1 cup quinoa – 5 grams

1/2 cup oatmeal – 2.5 grams

1 cup brown rice – 3.5 grams

3 cups air-popped popcorn – 3 grams

Top 5 Fiber – Beans & Legumes

1/2 cup black beans – 10 grams

1 cup lentils – 18 grams

1/2 cup split pea – 9 grams

1/2 cup chickpea – 8 grams

1/4 cup kidney beans 4 grams

High Fiber beans and legumes in a salad bowl

Top 5 Fiber – nuts & Seeds

Seeds and nuts in a bowl on a woven brown background

2 TBS Chia Seeds – 10 grams

1 oz/30g pumpkin seeds – 5.2 grams

1 oz/30g almonds – 3.5 grams

1/2 oz/15g pistachio nuts – 1.5 grams

1/2 oz/15g sunflower seeds – 1.5 grams

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Can you Have too much Fiber?

The short answer is no, you cannot have too much fiber in your diet. There is a tribe of hunter-gatherers in Tanzania that eat 100g of fiber per day. These people have a diverse and seasonal gut microbiome.

However, there are some important things to remember when you are increasing your fiber consumption.

  • Increase your fiber intake slowly. Your gut needs to get comfortable with the changes and the gut bacteria need time to adjust and populate.
  • Increase your intake of water as your fiber increases. Fiber will absorb water so it will need more as it transits your body.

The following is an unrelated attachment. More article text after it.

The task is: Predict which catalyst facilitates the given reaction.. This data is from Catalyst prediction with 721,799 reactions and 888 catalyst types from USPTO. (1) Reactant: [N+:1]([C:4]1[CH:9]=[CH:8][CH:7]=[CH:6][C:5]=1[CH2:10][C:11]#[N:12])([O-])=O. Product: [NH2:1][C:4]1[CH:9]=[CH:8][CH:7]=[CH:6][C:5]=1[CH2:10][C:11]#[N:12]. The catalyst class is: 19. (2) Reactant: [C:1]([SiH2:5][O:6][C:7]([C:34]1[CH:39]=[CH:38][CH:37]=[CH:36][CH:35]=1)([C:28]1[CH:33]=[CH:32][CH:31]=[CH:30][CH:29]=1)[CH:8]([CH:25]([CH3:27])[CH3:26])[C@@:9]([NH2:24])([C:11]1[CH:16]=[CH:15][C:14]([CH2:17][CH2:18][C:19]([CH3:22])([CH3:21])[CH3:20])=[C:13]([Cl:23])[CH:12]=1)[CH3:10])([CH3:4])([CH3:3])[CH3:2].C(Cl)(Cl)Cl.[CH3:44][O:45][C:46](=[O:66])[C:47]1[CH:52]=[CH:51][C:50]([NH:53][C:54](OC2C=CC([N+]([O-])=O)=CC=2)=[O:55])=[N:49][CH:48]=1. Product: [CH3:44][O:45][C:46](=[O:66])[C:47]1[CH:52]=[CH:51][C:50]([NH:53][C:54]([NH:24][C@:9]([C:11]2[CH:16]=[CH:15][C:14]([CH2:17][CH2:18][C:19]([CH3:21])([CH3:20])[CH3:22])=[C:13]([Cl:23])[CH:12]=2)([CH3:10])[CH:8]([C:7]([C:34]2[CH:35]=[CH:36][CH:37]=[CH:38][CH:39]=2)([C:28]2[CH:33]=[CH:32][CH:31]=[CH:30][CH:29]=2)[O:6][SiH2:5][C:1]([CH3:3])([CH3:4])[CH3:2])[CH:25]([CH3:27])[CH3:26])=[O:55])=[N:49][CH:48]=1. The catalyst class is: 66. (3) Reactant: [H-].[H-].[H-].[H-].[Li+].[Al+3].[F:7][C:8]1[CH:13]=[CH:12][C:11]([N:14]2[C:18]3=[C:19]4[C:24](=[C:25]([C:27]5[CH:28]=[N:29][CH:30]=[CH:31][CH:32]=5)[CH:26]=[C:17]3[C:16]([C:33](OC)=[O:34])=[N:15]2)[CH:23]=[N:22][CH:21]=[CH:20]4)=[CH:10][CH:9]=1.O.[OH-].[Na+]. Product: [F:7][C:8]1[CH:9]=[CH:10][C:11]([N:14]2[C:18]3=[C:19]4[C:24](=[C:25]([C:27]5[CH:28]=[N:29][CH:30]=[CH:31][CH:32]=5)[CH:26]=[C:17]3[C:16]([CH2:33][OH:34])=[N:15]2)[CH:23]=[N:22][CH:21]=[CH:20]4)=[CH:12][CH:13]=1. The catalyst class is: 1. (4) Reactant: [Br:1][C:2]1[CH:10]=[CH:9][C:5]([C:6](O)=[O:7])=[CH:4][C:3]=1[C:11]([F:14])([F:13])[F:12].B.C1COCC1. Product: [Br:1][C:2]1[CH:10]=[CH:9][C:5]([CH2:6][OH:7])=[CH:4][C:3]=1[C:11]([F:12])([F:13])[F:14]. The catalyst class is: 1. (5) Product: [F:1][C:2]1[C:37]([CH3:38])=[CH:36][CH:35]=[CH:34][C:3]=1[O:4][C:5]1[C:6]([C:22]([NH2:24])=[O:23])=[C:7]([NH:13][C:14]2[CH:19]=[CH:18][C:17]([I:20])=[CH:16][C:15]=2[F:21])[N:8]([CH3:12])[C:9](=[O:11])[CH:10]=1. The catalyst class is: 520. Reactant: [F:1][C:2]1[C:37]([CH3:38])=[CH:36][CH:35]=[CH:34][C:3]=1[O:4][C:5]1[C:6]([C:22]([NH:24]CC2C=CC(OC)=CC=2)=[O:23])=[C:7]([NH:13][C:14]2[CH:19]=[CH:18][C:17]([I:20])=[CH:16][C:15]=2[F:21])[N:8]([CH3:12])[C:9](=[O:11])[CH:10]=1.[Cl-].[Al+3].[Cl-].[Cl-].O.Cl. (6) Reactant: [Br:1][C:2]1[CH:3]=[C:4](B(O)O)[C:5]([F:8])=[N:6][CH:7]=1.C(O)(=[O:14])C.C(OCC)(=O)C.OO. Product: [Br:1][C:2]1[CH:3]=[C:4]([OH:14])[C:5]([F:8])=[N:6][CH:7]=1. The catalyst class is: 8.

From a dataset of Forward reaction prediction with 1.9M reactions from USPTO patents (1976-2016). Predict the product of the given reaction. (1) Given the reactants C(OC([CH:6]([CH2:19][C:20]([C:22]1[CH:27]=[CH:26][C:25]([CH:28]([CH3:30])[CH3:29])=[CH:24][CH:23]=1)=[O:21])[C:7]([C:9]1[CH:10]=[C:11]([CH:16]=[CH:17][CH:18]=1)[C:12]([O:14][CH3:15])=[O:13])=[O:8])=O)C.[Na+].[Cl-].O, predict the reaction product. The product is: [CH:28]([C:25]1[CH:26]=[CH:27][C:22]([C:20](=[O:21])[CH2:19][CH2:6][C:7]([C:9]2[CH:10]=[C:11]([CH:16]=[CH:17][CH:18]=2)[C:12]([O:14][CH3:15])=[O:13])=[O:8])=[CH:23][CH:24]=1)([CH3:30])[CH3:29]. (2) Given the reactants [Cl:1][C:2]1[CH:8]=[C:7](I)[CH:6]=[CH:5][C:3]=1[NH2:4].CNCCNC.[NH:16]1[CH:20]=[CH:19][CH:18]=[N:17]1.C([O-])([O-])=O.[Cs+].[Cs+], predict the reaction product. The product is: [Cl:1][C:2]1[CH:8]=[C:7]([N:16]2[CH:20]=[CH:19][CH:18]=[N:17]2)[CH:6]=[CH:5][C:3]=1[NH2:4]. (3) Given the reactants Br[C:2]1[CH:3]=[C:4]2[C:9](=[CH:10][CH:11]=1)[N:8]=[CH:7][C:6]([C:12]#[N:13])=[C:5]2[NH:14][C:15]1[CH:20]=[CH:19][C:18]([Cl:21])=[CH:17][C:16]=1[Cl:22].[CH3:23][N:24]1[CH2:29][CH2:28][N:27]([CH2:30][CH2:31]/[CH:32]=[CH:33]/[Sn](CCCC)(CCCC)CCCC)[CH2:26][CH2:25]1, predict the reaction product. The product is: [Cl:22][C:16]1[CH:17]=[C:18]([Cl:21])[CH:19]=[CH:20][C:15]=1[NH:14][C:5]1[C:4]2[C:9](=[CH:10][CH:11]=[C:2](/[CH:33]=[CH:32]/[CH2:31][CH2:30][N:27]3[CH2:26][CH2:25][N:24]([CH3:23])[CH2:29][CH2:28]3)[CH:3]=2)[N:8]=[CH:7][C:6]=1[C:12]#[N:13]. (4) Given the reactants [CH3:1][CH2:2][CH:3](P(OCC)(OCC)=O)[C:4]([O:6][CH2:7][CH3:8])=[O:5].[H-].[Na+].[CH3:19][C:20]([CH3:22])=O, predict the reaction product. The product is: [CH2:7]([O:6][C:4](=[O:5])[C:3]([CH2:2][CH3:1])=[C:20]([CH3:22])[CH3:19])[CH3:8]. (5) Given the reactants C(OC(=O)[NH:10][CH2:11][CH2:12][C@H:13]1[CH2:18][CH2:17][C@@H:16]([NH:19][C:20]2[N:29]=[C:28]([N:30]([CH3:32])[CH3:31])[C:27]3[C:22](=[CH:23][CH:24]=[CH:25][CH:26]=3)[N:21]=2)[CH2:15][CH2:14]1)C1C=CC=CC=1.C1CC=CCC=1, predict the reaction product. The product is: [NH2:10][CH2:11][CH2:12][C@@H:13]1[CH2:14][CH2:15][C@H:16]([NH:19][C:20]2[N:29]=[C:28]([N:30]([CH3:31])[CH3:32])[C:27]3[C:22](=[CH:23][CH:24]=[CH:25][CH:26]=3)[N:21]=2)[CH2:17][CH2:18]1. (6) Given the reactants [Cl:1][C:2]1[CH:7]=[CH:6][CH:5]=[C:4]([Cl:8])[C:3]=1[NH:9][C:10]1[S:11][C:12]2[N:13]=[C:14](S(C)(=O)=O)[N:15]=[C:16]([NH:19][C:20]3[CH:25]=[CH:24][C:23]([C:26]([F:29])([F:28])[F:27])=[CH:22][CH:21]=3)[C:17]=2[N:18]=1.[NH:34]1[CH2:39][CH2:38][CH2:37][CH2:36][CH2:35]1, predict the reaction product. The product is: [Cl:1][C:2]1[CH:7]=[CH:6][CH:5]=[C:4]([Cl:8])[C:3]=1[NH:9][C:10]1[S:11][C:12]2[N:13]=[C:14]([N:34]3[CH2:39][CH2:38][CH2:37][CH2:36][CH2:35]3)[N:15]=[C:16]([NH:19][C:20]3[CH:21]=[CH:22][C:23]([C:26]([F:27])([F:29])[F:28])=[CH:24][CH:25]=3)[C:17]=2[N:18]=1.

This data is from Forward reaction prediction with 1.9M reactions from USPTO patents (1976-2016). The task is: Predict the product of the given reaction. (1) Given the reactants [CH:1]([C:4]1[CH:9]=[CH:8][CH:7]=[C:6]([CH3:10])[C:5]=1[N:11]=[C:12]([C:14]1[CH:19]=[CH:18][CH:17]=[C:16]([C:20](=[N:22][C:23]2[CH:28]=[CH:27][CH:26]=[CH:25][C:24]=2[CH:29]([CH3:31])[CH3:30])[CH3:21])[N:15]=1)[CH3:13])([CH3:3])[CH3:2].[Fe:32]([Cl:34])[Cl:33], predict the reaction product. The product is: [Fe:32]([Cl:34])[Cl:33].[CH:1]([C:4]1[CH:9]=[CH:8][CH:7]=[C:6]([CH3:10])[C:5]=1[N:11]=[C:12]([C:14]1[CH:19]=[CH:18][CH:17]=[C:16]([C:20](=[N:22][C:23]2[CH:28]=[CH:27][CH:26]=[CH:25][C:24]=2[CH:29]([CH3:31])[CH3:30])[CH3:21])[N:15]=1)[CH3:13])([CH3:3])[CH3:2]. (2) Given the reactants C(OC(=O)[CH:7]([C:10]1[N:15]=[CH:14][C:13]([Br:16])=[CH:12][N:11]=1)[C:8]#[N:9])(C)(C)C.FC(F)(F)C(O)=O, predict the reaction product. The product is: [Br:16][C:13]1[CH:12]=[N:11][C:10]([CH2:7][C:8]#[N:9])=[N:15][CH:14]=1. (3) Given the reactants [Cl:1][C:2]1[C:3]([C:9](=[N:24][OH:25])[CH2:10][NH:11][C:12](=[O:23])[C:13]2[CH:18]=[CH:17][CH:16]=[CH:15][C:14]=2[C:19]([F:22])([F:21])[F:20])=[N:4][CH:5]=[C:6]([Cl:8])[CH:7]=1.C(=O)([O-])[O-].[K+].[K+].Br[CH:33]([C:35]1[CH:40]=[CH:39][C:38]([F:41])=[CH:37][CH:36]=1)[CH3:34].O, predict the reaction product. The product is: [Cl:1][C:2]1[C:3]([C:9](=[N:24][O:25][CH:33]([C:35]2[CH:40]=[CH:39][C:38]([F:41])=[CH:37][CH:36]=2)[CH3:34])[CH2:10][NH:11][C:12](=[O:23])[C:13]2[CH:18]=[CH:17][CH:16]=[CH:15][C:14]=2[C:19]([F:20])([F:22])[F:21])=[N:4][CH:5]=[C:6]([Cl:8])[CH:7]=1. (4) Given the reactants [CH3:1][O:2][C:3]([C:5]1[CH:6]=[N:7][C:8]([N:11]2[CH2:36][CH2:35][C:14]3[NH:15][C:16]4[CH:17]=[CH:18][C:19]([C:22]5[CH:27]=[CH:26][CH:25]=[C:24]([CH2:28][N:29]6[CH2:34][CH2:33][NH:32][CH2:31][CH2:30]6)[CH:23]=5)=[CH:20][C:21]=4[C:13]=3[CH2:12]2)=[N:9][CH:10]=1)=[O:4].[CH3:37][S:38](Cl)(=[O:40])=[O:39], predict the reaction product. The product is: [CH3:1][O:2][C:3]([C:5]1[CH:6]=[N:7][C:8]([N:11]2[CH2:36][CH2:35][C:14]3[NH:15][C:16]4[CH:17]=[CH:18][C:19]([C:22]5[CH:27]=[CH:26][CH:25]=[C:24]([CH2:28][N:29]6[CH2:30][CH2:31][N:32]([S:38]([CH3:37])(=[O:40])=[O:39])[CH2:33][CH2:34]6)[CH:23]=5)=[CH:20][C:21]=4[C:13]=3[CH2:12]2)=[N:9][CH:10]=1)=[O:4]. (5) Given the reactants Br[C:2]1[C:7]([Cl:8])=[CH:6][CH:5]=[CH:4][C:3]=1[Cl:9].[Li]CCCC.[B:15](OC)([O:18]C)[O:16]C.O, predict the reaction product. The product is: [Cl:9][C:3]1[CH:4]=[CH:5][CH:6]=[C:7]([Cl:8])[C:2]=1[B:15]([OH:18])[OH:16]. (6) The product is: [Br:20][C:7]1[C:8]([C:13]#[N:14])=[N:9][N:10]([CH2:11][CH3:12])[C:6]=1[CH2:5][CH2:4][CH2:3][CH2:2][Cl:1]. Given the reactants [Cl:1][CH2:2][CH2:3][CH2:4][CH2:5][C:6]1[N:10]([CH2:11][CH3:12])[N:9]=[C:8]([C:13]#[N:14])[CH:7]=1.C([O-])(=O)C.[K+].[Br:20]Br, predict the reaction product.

FAQ Benefits of Fiber

Why do I get bloated when I increase my fiber intake?

Fiber is slow to transit the body and creates a feeling of being full. This can be mistaken for bloating at times. Also, additional microbial activity can cause extra flatulence initially as your body gets used to the new level of fiber. Failing to expel the extra “wind” can cause discomfort.

Is it normal to pass wind “fart” more when you increase your fiber?

Yes, this is perfectly normal. As you are eating more fibre it passes through to the colon. Here the process of fermentation by the microbial fauna begins. One of the by-products of fermentation is wind.

What should I do if I get stomach cramps when I increase my fiber?

If increasing your fiber is uncomfortable, slow down the rate you increase your level of fiber.

I feel like I am getting more constipated with my high-fiber diet.

This may be because you haven’t added adequate additional fluids. Fiber requires a lot of moisture so you will need to increase water consumption.

Can I just take a fiber supplement such as Metamucil?

In this case, supplements are not the answer, gut health depends on a wide variety of types of fiber. Regularly getting fiber from the same source is counterproductive.

I hope you have enjoyed this article. Please let me know your thoughts in the comments section below.

Have a Happy and Healthy Day

Julie xx